On this episode of The Digital Broker, Ryan Deeds and Mark Alberto talk about the role of an IT department at an insurance agency. By listening to this episode, you will learn:
- How the expectations and responsibilities of the average IT department have grown even as the number of its employees has stayed the same
- Which challenges, old and new, continue to affect an IT department
- How information silos inhibit the spread of solutions and ideas
- How to mitigate these issues with better hiring, better leadership, and better training
In conversations about technology, experts like Ryan Deeds routinely draw comparisons between today and “ten years ago.” Indeed, technology has moved that fast, reshaping the role of the IT department. In previous times, when business was less intertwined with technology, IT professionals were more like plumbers, ready to intervene whenever a “pipe,” or a cable, burst. Nowadays, IT professionals are expected to innovate: discover ways to streamline operations, make customers happier, and help the organization meet its financial goals.
You would expect this to have kicked off a kind of IT renaissance—but whereas IT responsibilities have skyrocketed, IT staffing has not. The number of IT professionals at many insurance agencies has stayed pretty much the same. Worse, communication is weak among IT and other departments. Information that’s supposed to travel stays stuck in one place, making for horrible silos that inhibit the growth of the agency.
It is true that what was once complex has now become simpler thanks to technology, thereby requiring less oversight and staff. But that doesn’t mean that everything has gotten simpler. Cloud computing has taken data from “on-premise” server rooms and moved it into the cloud, securing it from hurricanes, tornadoes, and fires. But cloud storage is no easy thing to set up. Furthermore, new technologies are accompanied by new threats: data theft, hacking, ransomware, in the cloud’s case alone. Imagine being the IT professional responsible for selecting the best data security software out of literally hundreds of options, knowing that if you pick the “wrong” one, your boss will chew you out over why you didn’t pick any of the others.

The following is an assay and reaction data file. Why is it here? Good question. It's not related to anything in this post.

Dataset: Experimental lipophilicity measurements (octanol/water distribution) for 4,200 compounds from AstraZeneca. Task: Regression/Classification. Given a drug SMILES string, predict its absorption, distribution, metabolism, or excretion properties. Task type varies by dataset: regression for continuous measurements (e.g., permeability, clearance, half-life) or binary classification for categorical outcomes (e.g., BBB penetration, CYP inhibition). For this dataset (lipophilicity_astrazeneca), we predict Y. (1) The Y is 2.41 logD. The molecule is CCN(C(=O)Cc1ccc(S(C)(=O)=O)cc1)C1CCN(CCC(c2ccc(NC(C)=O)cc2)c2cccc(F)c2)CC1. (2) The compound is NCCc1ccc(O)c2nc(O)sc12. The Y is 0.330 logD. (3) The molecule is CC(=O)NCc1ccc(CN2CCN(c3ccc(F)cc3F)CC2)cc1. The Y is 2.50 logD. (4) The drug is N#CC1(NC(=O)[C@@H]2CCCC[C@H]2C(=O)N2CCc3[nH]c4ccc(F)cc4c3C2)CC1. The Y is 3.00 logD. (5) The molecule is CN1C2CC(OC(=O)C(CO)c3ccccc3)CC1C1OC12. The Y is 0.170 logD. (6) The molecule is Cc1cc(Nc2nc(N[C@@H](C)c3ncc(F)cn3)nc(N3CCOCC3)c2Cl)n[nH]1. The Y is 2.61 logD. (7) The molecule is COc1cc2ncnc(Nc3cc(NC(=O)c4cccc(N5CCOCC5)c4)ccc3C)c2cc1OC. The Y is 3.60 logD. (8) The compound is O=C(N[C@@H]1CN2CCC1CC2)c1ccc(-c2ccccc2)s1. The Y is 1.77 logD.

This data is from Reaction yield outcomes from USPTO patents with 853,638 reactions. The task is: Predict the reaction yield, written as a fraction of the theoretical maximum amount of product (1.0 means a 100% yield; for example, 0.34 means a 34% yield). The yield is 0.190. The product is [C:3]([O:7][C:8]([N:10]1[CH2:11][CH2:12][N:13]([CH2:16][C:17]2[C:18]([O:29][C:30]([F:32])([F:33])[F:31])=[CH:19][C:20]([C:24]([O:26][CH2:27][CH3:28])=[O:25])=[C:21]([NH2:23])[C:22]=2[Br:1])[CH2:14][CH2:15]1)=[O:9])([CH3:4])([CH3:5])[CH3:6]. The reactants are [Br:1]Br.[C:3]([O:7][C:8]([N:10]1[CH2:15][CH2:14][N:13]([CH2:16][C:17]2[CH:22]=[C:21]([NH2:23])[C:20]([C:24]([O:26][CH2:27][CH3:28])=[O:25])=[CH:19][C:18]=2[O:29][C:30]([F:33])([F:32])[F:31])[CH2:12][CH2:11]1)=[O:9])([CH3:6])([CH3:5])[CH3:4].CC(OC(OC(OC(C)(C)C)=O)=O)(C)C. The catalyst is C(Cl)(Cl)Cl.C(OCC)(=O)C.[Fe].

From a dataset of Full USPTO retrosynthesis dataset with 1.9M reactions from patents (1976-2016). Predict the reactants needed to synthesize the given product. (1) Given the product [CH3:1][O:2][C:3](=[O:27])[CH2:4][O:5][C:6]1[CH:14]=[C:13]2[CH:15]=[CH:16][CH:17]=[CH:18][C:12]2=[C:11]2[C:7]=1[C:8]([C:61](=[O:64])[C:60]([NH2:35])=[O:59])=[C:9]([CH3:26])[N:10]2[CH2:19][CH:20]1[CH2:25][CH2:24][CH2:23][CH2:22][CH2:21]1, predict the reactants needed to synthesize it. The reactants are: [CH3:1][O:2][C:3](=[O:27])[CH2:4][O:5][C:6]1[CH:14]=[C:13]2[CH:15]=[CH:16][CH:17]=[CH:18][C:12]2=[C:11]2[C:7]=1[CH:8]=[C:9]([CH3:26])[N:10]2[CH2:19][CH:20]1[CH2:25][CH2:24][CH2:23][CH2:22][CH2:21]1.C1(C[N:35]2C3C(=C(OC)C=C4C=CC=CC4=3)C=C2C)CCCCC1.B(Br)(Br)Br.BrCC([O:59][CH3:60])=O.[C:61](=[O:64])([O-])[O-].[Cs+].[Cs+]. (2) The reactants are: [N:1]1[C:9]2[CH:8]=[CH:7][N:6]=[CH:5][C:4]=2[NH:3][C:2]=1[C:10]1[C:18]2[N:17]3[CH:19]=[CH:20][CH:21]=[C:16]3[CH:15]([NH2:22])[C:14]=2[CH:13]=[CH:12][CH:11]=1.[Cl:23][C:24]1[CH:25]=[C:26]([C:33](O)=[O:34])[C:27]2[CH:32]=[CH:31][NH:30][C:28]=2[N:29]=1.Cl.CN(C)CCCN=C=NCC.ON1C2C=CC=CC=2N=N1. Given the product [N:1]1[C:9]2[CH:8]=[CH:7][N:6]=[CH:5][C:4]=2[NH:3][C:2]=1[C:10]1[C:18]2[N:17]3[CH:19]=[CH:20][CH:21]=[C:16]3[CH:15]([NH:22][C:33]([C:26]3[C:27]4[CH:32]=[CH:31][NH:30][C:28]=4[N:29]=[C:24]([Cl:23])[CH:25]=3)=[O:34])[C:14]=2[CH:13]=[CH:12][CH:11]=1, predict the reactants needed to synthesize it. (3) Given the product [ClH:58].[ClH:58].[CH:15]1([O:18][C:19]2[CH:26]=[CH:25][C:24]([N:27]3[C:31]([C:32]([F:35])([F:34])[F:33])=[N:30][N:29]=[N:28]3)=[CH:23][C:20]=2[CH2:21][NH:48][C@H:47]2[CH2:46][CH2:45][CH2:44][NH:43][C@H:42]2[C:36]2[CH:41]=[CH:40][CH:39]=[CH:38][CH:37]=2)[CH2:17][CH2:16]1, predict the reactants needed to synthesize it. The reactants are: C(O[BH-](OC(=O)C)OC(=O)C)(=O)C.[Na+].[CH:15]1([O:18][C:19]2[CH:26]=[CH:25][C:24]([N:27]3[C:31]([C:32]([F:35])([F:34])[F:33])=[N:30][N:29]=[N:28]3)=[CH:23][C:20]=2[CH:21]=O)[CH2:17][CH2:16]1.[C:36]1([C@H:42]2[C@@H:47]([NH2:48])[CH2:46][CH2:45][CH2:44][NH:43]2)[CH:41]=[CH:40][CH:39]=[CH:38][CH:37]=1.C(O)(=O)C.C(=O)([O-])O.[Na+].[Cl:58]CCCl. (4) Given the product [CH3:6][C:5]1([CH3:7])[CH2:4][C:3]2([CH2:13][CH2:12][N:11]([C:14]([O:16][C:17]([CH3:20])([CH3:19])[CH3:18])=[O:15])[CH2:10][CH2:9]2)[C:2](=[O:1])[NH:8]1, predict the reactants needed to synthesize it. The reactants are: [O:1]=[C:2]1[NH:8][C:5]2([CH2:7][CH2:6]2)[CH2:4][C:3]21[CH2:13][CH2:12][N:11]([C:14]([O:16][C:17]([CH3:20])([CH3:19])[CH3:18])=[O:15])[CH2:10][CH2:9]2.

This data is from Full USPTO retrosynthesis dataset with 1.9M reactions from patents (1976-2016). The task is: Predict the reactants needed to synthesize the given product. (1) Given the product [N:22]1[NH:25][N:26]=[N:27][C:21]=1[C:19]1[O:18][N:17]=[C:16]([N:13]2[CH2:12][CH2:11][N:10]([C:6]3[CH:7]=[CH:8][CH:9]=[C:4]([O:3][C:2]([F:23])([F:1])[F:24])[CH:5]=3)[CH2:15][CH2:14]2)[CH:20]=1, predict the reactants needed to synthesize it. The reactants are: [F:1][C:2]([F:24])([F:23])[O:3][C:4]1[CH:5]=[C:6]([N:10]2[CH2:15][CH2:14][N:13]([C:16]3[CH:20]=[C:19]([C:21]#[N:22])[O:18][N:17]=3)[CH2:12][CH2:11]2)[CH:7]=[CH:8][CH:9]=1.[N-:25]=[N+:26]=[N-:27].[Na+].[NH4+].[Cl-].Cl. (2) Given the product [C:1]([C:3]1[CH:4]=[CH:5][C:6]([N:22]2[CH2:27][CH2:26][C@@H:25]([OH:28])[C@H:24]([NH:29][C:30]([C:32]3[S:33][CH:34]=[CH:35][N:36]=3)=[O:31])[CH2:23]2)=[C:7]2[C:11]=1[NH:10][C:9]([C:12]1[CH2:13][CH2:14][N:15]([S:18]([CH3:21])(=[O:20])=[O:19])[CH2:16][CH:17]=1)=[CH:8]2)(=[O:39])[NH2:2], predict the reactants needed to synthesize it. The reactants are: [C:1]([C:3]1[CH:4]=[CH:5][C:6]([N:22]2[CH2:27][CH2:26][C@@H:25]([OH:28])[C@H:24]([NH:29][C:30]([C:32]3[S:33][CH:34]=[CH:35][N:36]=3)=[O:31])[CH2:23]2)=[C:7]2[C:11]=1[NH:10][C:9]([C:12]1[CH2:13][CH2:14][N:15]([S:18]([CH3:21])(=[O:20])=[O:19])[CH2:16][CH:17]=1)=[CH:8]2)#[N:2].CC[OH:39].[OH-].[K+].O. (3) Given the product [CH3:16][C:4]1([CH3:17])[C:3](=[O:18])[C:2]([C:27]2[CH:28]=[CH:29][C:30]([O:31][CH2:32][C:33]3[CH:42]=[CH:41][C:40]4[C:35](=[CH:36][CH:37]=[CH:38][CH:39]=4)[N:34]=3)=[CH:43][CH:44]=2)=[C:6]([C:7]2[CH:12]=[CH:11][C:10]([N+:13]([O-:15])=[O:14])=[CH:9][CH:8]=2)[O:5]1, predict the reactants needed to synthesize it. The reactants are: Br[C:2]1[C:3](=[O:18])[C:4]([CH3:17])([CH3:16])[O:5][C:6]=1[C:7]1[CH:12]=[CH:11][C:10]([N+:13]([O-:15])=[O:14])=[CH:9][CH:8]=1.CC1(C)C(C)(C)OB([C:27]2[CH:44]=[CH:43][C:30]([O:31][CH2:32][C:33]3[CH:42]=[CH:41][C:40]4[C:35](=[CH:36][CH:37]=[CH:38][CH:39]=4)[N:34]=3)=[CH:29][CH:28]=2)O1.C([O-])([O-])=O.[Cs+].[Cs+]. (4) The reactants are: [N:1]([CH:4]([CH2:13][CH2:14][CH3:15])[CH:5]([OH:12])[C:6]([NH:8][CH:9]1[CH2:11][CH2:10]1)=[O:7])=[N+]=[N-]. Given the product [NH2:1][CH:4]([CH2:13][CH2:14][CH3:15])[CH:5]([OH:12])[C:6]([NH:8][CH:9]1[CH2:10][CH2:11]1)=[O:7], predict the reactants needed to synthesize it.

We live in a time of unprecedented options: there’s a software for practically anything you can think of. This is great news for growth-minded agencies, but guess who is expected to keep up with every new software, how it works, and how it will integrate with the other tools in use by the agency. Today’s IT professionals are counted on to be acquainted with all options and the regular product updates—this is on top of their already taxing responsibility to put out fires anytime they happen.
Brooks’s law teaches us that adding more people might backfire, but it wouldn’t hurt you to look at your IT-to-employee ratio. If it’s something like one IT professional for every 150 employees, it might be time to start putting out want ads. Talk to your team about it first, especially your IT team. Do they think you should bring on more help? What kind?
IT professionals are very motivated people who get no bigger rush than when they help a customer or colleague discover an easier way to do something. It’s a shame when these solutions don’t travel as far as they should because of poor communication. But it can’t be an IT professional’s job to come up with a new solution and to single-handedly ensure its adoption: part of that responsibility falls on the leader. Leaders are the ones who see the whole picture and can leverage their top-down authority to align the departments. By spending more time with IT, finding common ground, and refining a shared language, Leadership and IT can smooth interdepartmental communication, raze those information silos, and free the information therein to benefit the entire agency.
Finally, we suggest increasing your agency’s technical literacy in areas outside of insurance. Your IT people will still be the experts, but they’ll have to put out fewer fires if everyone else has a working knowledge of everyday IT issues. Take the time to train your staff on tools, software, and procedures that can make their jobs easier: Outlook, conferencing tools, a whole host of mobile apps, etc. You might be wondering, “Well, where would I go to find out more about those things?” We have some ideas.
First, you could go to more conferences, especially Insurtech conferences; you can usually expect to meet Ryan there and ask him questions. Another way would be to join the Digital Broker LinkedIn group—where, incidentally, you can also meet Ryan and ask him questions. You will also meet other agents and brokers who are putting on a united front against contemporary IT challenges. Join us and let’s talk about some of yours.
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